Monday, May 17, 2021

MNLF camp dismantled in Tawi-Tawi, residents accuse ex-rebels of extortion

SECURITY FORCES dismantled an illegal camp of former Moro National Liberation Front or MNLF rebels in Mapun town in Tawi-Tawi province in southern Philippines, officials said.

Lt. Gen. Corleto Vinluan, Jr., chief of the Western Mindanao Command, said the camps were all illegal. “The establishment of unregistered camps of the Moro National Liberation Front is strictly prohibited,” he said.

Vinluan said the camp in the village of Duhol Bato was dismantled Sunday, saying it was not even recognized by the military.

He said a similar camp in the village of Lakit-lakit in the capital town of Bongao was also dismantled in March and another camp in Saluag village in Sitangkai town in April.

Vinluan said residents of Mapun town also accused the MNLF group of extorting money from them. “Mapun residents previously reported that the MNLF group of Damli Akip was conducting extortion activities in the area. However, through a dialogue with the MNLF group and in coordination with the local government, the illicit activities were stopped,” he said.

It was unknown whether the police or military filed charges of extortion against Akip’s group, but Vinluan said the former rebels were “further reminded to avoid doing things that might violate the peace agreement between the Government of the Philippines and the MNLF.

MNLF chieftain Nur Misuari did not release any statement on the continuing violations of his followers of the September 1996 peace accord with Manila.

In March, security forces also pre-empted a supposed gathering of MNLF members in Zamboanga City following reports by civilians and village officials in Pamucutan. The former rebels were supposed to gather for the MNLF’s 53rd anniversary celebration. 

Hundreds of supporters of Misuari attacked Zamboanga in September 2013 after declaring independence and their failed attempt to raise the (MNLF) Bangsamoro Republik flag at City Hall. Misuari publicly denied involvement in the siege that displaced over 200,000 people and affected the economies of Basilan and Sulu which are dependent on Zamboanga for their trades and goods.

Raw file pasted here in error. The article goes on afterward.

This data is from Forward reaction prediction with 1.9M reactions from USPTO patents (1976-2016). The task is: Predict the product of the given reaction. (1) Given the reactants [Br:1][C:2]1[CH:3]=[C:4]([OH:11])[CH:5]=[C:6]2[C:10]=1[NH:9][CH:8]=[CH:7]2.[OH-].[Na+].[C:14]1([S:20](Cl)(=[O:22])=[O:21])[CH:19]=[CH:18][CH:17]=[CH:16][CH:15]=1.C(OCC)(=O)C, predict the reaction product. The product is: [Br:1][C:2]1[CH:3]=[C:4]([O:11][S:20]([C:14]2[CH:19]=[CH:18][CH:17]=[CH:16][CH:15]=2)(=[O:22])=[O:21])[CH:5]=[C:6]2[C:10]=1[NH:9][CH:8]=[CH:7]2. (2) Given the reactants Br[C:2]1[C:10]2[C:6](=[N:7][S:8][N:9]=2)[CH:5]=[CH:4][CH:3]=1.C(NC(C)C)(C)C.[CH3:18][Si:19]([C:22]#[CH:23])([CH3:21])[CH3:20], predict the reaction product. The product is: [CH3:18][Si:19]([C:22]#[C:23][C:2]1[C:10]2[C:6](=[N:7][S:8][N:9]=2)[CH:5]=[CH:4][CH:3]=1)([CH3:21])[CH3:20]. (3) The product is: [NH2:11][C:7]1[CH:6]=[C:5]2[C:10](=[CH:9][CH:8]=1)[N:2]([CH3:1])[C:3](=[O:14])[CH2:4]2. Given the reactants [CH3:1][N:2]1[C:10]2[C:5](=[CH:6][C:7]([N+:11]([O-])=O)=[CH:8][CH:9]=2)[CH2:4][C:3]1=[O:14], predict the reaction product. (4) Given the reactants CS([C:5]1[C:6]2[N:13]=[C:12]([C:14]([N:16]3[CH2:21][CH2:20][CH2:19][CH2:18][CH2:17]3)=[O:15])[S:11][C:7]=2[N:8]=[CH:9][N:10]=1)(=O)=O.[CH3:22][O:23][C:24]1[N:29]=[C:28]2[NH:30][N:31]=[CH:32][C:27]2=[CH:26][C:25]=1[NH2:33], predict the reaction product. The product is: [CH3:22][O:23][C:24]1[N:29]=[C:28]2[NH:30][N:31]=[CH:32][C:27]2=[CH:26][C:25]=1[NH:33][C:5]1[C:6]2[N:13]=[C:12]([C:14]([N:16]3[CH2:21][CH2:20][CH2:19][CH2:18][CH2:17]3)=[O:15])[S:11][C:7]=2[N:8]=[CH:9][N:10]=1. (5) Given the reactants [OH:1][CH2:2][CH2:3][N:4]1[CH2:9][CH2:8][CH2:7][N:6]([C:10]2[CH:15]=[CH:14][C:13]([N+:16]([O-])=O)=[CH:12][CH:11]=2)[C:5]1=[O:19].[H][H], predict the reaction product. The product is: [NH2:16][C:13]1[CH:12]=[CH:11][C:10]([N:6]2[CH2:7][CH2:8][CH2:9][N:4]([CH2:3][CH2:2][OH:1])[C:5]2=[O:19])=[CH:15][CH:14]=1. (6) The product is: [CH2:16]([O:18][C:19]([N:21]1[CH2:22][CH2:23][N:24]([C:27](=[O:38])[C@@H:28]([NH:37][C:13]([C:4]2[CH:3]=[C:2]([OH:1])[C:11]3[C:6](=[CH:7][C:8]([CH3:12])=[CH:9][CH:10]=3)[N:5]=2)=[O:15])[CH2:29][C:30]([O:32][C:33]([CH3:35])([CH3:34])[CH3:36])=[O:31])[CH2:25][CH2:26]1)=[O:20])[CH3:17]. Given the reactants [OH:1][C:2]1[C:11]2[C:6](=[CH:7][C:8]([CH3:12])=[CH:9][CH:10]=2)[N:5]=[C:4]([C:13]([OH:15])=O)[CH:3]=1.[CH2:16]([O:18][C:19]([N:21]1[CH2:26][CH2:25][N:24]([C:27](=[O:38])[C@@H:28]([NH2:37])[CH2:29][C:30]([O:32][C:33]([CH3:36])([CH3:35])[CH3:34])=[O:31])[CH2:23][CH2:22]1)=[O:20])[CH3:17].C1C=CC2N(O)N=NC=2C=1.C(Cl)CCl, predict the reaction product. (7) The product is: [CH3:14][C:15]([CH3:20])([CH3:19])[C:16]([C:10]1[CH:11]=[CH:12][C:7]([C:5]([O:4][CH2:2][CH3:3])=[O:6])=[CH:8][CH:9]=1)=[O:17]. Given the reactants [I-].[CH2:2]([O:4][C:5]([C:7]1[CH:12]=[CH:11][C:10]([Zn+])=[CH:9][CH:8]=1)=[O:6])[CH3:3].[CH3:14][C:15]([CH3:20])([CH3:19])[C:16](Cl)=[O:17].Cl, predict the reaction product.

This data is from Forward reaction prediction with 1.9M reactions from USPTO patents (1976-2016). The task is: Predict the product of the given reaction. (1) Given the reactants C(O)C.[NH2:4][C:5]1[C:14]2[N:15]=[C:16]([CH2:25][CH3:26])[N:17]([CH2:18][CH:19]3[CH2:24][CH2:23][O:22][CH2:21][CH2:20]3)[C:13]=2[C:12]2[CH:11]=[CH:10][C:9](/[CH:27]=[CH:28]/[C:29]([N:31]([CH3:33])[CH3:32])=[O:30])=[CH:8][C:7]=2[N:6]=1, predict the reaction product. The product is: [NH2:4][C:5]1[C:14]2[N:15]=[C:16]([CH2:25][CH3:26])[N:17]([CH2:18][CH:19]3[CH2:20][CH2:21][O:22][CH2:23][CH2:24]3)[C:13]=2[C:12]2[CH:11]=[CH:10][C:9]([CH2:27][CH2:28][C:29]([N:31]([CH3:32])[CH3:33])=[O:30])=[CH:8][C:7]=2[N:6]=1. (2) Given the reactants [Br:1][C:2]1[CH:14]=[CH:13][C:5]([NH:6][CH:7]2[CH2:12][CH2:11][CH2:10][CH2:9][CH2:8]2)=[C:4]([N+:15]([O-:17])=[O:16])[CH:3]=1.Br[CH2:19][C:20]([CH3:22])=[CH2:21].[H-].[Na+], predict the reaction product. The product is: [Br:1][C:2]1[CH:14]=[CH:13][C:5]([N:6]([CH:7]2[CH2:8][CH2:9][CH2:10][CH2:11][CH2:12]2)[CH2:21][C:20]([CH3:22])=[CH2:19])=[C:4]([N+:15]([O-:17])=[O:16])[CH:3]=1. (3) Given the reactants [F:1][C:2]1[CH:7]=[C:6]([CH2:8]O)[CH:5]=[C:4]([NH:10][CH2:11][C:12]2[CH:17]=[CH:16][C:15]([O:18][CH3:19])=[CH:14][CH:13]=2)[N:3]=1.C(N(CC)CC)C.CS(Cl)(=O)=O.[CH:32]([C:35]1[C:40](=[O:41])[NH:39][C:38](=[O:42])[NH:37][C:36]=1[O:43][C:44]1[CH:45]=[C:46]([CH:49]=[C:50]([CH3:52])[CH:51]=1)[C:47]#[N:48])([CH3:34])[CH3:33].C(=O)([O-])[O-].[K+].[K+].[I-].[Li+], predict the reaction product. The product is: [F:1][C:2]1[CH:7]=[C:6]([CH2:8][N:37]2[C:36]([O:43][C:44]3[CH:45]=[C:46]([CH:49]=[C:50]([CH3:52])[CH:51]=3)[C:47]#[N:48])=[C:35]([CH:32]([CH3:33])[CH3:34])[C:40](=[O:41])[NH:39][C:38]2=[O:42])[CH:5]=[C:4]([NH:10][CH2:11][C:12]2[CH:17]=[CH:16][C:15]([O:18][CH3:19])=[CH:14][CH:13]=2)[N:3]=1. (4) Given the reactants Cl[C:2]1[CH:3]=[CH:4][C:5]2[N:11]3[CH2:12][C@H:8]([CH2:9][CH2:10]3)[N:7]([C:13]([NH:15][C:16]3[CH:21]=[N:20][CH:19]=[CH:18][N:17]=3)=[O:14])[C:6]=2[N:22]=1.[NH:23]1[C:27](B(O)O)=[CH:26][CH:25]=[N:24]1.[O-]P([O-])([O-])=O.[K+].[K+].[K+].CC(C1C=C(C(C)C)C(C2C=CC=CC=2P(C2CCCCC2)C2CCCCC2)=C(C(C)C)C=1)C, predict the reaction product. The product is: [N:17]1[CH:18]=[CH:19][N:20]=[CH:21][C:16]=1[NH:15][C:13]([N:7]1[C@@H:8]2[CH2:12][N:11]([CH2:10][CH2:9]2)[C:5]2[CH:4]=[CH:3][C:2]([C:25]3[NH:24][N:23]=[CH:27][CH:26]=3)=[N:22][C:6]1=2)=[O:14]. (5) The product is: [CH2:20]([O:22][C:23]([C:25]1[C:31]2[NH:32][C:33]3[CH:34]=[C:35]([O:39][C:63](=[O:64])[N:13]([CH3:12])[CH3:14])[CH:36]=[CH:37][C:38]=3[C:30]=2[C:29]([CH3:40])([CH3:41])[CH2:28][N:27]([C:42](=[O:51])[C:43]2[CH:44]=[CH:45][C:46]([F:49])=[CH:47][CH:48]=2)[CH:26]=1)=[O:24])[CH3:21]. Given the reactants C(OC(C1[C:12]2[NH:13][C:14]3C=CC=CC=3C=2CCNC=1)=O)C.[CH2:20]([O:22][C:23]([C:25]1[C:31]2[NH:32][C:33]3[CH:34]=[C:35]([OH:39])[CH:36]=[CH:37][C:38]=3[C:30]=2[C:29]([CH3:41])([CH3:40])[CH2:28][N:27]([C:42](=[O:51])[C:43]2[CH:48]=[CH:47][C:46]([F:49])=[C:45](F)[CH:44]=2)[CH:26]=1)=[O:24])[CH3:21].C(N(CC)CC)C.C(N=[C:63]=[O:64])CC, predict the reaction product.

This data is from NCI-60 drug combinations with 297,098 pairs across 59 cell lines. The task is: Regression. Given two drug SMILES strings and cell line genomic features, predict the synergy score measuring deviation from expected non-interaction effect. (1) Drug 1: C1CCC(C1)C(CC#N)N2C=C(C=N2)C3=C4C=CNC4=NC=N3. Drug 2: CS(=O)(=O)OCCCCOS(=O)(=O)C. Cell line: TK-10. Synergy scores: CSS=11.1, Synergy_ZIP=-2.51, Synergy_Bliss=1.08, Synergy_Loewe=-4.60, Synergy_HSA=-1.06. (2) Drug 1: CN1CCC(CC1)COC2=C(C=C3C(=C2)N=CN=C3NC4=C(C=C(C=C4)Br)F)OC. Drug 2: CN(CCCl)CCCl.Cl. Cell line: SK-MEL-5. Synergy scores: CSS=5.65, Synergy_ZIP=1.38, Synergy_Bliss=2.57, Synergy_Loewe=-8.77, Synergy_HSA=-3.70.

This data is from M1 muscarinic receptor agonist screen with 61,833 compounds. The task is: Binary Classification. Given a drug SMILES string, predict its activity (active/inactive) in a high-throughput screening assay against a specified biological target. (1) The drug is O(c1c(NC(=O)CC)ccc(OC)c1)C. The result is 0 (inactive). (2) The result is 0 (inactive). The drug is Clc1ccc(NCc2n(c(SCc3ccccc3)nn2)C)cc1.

In 2016, Mayor Beng Climaco banned any so-called peace rally or gathering of MNLF members in Zamboanga City. She said such rallies may disturb Zamboanga anew and the  destruction wrought by the 2013 siege continues to linger, as internally displaced persons – both Muslims, Christians and Lumads, most of whom are those who eluded the conflicts in Sulu and Basilan – have suffered the brunt of the MNLF attack.

Misuari signed a peace deal with Manila ending decades of bloody war. After the peace agreement was signed, he became the governor of the Muslim autonomous region. But despite the peace accord, Misuari said there was widespread disillusionment with the weak autonomy they were granted.

Under the peace agreement, Manila would have to provide a mini-Marshal Plan to spur economic development in Muslim areas in the south and livelihood and housing assistance to tens of thousands of former rebels to uplift their poor living standards.

It was the second attack by MNLF in the past decade. In November 2001, hundreds of MNLF members occupied the Cabatangan Complex and held hostage dozens of civilians, including children; and another group also attacked a military base in Sulu province in an effort to stop the elections in the Muslim autonomous region after Misuari was ousted as governor.

More than 100 people were killed in the fighting and in the end, then Mayor Maria Clara Lobregat allowed the attackers to leave Zamboanga in exchange for the hostages. 

Misuari then escaped by boat to Malaysia, where he had been arrested and deported to the Philippines and was eventually pardoned and released by President Gloria Arroyo in 2004. He also ran several times for governor in Sulu even while under detention, but lost. Now, President Rodrigo Duterte said he wanted to resume the peace process with Misuari and ordered police and military not to arrest the MNLF chieftain. (Mindanao Examiner)


Like Us on Facebook: The Mindanao Examiner
Like Us on Facebook: The Zamboanga Post
Follow Us on Twitter: Mindanao Examine
Mirror Site: Mindanao Examiner Blog
Digital Archives: Mindanao Examiner Digital
Media Rates: Advertising Rates



No comments: